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Real gross domestic product (GDP) grew by 0.5 percent in Canada in the second quarter, after increasing by 1.4 percent in the first quarter, according to Statistics Canada. Final domestic demand advanced 0.9 percent, led by business investment in machinery and equipment. Real GDP increased by 0.2 percent in June. Consumer expenditures on goods and services, as well as business investment on residential structures, grew at a slower rate than in the first quarter.
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Export and import volumes both rose, with growth in imports outpacing growth in exports for a second consecutive quarter.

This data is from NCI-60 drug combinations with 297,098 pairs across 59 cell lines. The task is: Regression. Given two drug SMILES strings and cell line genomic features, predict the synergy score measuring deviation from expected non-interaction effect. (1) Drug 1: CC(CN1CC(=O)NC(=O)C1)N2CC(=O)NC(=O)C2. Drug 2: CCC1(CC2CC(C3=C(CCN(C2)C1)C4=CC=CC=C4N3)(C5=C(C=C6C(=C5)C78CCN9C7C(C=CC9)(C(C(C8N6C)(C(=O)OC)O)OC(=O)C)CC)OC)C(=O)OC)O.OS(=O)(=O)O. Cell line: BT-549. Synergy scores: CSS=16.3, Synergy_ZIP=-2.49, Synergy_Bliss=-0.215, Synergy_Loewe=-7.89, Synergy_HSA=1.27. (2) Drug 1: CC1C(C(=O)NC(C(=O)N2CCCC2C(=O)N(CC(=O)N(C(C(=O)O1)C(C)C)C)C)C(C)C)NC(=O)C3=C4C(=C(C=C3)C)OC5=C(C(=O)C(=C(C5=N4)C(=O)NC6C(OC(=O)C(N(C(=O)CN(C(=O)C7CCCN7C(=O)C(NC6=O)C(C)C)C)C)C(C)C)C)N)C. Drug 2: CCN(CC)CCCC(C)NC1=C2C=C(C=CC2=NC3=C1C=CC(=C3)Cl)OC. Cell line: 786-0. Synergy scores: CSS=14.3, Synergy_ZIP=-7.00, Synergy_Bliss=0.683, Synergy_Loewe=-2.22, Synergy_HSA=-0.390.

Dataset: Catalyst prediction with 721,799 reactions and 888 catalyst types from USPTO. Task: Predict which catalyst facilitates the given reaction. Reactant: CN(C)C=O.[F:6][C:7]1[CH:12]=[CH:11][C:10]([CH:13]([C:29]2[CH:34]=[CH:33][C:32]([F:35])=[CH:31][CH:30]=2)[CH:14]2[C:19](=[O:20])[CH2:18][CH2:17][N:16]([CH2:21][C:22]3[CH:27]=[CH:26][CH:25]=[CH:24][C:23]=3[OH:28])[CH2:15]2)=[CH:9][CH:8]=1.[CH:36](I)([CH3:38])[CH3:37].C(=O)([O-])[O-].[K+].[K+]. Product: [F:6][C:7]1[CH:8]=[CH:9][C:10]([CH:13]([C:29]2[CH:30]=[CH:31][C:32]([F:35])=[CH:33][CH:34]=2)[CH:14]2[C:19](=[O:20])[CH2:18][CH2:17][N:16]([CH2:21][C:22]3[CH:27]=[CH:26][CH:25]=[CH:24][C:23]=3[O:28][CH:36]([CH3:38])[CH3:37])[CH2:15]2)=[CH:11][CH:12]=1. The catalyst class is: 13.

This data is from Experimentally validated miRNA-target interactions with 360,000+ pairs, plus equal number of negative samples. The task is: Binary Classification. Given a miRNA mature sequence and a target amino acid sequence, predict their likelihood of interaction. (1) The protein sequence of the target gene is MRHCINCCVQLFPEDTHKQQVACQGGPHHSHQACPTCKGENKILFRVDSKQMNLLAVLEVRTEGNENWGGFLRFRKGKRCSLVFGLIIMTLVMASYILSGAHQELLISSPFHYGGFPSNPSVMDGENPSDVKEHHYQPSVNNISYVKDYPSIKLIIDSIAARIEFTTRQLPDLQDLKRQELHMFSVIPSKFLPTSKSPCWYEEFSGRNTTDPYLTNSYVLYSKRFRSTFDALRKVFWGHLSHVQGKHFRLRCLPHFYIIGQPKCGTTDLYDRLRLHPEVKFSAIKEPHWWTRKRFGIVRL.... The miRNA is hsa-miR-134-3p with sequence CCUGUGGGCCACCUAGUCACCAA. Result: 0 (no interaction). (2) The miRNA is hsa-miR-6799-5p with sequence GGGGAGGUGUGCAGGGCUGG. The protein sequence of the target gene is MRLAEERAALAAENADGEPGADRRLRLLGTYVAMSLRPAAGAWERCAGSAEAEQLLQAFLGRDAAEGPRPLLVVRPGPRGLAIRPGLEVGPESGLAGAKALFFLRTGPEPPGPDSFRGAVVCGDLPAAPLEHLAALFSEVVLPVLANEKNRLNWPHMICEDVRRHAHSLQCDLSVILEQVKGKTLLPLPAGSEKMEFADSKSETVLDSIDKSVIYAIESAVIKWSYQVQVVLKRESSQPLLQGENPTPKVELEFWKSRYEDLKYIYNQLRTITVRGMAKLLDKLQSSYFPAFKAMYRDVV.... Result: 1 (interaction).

Expressed at an annualized rate, real GDP grew 2 percent in the second quarter, after expanding by 5.8 percent in the first quarter. This compared with a 1.6 percent second quarter rate of increase in the US economy.
The output of the goods-producing industries rose 1.9 percent, while that of the services industries edged up 0.1 percent. This marks the third consecutive quarter in which the output of the goods-producing industries has significantly outpaced that of the services industries.
The second-quarter increase in GDP was led by mining, notably oil and gas extraction. Manufacturing also contributed to this gain as did the banking sector and the public sector (health, education, and public administration). Declines in the home resale market and in retail and wholesale trade contributed to the slower growth.